Support for the Action Plan

Support for the Action Plan can be found in Maslow’s (1943) theory of the hierarchy of needs. Maslow theorized that people cannot reach their potential, the level of self-actualization that allows them to be their best selves, if they do not meet lower level needs first. Lower level needs include a need for basic necessities such as food and shelter (physical needs), and after that come social and psychological needs (love, friendship and self-esteem), and then comes the need to develop and grow as a person by learning skills and being recognized for one’s accomplishments. As these various needs are met they allow a person to flourish and become a fully-functioning human being capable of reaching an ideal level of selfhood. However, if the lower level needs are not satisfied first, one’s potential will never be reached. From Maslow’s (1943) theory one can see that every person needs to take time to engage in self-care so that one can develop fully and attain the level of self-actualization that is at the top of Maslow’s pyramid of needs.

Robinson and Frank (1994) point out that people who have low self-esteem tend to be risk takers: they do not consider how their actions might negatively impact themselves or others. They throw caution to the wind and let fly. They injudiciously set a course of action and accept what comes willy-nilly. But people who value their own selves, have high self-esteem, and take care of themselves tend to make better choices, have a higher level of performance, and enjoy healthier lifestyles (Baumeister, Campbell, Krueger and Vohs (2003).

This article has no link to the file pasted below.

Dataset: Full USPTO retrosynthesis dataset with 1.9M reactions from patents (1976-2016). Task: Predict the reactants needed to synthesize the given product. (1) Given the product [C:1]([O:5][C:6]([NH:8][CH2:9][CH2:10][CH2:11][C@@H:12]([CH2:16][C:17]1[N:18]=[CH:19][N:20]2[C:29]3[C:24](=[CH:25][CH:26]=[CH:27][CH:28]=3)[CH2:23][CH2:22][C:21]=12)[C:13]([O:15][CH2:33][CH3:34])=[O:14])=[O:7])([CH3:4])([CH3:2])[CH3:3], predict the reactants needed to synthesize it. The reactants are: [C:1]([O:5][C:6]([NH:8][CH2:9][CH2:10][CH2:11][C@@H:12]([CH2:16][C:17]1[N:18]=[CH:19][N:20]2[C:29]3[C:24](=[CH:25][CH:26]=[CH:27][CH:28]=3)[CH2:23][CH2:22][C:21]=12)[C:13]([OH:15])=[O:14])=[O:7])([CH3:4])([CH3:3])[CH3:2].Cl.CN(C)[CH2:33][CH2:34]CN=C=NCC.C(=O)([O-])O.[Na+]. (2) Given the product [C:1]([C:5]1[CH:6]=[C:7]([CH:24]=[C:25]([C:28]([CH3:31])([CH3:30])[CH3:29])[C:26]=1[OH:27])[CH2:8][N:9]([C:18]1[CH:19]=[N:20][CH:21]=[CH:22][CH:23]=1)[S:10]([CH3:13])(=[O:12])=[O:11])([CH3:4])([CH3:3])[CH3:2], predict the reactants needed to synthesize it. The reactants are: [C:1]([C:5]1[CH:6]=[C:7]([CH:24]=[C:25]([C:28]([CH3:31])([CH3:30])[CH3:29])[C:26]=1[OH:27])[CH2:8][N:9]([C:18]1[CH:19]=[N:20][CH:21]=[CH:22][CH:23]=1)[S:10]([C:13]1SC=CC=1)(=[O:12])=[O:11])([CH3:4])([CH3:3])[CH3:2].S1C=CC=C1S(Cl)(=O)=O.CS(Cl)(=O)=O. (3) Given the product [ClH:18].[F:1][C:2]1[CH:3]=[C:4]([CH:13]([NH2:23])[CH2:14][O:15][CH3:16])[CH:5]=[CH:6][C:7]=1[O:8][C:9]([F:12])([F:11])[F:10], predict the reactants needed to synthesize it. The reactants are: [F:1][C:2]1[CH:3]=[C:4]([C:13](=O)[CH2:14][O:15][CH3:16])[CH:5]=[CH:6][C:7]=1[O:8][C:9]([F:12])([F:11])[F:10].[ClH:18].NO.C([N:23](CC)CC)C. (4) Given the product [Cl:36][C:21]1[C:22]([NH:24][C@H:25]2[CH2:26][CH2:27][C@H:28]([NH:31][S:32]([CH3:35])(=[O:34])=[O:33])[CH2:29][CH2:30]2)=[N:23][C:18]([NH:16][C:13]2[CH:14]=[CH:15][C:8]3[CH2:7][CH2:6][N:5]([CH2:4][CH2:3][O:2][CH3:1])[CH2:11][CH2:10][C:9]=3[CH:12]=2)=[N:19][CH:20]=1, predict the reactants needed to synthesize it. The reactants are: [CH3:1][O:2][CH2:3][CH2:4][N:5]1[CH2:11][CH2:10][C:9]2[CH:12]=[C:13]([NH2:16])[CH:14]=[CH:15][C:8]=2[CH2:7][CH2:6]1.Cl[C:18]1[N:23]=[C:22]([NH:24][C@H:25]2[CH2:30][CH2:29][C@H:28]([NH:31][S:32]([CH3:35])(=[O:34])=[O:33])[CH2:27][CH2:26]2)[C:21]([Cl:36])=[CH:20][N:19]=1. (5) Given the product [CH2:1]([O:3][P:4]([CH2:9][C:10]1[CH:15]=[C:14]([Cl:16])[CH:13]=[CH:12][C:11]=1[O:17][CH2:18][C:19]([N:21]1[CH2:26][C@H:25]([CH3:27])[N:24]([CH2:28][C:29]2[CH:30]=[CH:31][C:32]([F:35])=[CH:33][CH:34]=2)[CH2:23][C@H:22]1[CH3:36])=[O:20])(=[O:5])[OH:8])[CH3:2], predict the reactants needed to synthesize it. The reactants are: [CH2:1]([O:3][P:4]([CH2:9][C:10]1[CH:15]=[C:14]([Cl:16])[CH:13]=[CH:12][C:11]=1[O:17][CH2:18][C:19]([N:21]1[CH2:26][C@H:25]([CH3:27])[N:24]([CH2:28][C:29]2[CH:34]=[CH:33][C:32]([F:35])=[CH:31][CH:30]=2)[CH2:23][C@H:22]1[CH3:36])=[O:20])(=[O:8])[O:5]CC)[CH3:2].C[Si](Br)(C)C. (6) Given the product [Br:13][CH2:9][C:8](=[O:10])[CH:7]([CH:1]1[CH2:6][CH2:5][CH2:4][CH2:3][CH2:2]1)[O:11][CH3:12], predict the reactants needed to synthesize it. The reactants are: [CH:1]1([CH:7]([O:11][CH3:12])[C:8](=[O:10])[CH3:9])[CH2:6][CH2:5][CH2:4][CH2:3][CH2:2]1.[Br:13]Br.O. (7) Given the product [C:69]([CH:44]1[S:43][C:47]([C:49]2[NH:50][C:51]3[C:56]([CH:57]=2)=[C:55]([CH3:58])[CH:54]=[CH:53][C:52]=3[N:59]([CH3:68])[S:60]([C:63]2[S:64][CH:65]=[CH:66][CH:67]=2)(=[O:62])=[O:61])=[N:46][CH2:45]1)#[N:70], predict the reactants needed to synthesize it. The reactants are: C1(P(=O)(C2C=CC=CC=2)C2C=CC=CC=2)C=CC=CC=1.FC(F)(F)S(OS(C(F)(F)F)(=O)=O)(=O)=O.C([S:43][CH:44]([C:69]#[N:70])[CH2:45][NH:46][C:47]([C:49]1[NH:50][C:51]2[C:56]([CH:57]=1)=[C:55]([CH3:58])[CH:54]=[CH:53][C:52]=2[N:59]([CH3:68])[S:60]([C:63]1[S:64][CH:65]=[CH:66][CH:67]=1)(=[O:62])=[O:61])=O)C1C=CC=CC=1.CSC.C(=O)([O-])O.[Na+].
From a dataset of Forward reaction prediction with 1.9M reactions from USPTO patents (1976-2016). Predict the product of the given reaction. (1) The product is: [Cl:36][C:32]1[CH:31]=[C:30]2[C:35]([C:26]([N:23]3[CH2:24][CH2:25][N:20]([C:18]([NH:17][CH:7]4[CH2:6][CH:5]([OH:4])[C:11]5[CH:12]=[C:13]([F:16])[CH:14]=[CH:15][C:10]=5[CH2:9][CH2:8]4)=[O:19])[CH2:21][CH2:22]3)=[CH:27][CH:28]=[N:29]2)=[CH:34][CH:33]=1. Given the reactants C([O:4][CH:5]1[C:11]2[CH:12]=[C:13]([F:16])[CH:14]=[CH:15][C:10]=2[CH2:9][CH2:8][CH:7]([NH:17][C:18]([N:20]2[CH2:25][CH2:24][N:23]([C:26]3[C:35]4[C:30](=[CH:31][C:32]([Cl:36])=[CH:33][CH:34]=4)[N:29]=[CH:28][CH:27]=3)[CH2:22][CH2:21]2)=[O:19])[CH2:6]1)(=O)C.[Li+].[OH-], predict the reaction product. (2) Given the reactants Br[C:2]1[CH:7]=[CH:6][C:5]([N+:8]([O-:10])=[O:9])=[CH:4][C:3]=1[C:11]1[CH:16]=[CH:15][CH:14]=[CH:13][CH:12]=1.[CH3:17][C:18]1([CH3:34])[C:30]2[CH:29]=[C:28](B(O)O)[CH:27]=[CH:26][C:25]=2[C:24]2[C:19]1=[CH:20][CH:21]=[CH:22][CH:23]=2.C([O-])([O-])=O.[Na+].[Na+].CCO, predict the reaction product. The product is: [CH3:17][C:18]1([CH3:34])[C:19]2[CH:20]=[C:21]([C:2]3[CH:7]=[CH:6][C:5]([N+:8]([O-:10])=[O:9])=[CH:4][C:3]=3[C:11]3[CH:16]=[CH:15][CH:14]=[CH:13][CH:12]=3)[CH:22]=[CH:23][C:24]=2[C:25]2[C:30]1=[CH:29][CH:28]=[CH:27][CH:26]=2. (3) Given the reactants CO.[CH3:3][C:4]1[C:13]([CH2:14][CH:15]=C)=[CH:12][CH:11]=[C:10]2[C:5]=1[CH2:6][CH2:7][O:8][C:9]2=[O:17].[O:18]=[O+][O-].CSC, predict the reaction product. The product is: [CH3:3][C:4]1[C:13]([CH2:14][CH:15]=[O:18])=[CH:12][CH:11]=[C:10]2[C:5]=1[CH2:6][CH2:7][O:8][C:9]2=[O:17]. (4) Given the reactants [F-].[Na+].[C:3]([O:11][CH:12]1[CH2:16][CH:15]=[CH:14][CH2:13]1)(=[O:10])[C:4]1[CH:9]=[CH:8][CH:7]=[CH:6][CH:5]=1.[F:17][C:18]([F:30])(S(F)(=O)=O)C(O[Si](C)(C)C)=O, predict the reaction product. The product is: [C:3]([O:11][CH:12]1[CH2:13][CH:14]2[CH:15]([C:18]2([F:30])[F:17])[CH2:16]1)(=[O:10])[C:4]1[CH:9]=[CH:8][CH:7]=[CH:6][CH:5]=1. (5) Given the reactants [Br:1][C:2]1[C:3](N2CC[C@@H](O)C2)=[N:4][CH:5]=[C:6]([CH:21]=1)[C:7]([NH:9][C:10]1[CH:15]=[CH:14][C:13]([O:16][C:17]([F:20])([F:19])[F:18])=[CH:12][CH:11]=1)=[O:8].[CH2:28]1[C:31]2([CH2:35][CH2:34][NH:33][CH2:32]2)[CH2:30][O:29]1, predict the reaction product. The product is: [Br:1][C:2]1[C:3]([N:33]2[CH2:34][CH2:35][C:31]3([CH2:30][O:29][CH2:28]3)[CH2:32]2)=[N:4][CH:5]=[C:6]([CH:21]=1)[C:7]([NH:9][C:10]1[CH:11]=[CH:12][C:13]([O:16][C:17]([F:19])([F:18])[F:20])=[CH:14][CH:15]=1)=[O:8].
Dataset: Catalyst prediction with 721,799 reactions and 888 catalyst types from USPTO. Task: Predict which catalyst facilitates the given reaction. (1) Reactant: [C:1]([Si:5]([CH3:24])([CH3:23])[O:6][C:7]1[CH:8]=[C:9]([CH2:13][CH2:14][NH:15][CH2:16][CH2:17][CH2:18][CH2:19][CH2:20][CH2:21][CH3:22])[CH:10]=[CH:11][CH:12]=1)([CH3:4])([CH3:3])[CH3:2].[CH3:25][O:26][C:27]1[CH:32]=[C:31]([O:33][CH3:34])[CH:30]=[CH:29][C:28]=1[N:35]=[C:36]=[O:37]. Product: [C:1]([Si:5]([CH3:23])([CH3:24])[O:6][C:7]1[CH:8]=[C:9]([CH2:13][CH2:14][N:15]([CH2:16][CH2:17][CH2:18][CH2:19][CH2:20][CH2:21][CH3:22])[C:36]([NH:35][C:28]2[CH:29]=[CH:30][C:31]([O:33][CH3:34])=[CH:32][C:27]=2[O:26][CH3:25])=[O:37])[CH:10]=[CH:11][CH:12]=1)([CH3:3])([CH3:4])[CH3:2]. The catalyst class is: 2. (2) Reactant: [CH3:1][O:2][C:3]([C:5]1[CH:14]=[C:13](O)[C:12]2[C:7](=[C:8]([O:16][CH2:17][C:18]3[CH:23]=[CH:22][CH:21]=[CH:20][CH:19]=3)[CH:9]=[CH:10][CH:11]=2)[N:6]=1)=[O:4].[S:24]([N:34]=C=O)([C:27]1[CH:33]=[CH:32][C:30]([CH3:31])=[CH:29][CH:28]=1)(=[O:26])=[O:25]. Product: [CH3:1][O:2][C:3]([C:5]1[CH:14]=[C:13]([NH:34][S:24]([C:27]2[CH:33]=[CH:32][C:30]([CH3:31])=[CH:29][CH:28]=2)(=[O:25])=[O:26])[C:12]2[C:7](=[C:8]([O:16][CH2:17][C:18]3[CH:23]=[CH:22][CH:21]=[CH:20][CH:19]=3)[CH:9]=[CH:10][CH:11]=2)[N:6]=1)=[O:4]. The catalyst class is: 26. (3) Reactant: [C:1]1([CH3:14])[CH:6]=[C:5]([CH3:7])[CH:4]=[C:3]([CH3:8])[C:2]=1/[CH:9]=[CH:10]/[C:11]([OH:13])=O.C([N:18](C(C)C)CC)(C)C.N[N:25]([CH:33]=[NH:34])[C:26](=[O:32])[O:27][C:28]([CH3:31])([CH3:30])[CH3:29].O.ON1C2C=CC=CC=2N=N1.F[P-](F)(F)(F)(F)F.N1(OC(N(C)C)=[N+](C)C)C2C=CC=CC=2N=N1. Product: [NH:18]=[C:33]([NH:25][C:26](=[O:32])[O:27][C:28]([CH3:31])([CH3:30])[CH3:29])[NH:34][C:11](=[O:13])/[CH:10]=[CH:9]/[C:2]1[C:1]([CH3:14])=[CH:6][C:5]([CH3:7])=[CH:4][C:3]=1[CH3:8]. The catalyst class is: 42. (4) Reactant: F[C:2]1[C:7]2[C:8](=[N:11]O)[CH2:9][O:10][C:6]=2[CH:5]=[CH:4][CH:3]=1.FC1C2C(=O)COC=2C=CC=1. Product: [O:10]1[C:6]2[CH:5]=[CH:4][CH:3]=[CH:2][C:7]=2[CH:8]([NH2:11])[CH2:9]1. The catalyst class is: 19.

There is also a biblical reason to engage in self-care. Some may think that self-care is narcissistic and self-centered, but they would be mistaken. Cosentino (2020) points out that self-esteem is built by expressing love towards others and by having love expressed to oneself. Indeed, this is essentially a Christian idea. Christ said, “Love your neighbor as yourself. There is no commandment greater than these” (Mark 12:30-31). What He meant was that people need to look out for others but what He also implied was that people inherently love themselves. If one does not love others the way one loves oneself, then one is not acting neighborly. But if one does not even bother to love oneself then one is neglecting the body, mind, heart and soul that God has given one. Thus, it is important even from a biblical or Christian point of view to care for oneself using an action plan. Support for this action plan can therefore be seen to come directly from Heaven as well as scholars in the field.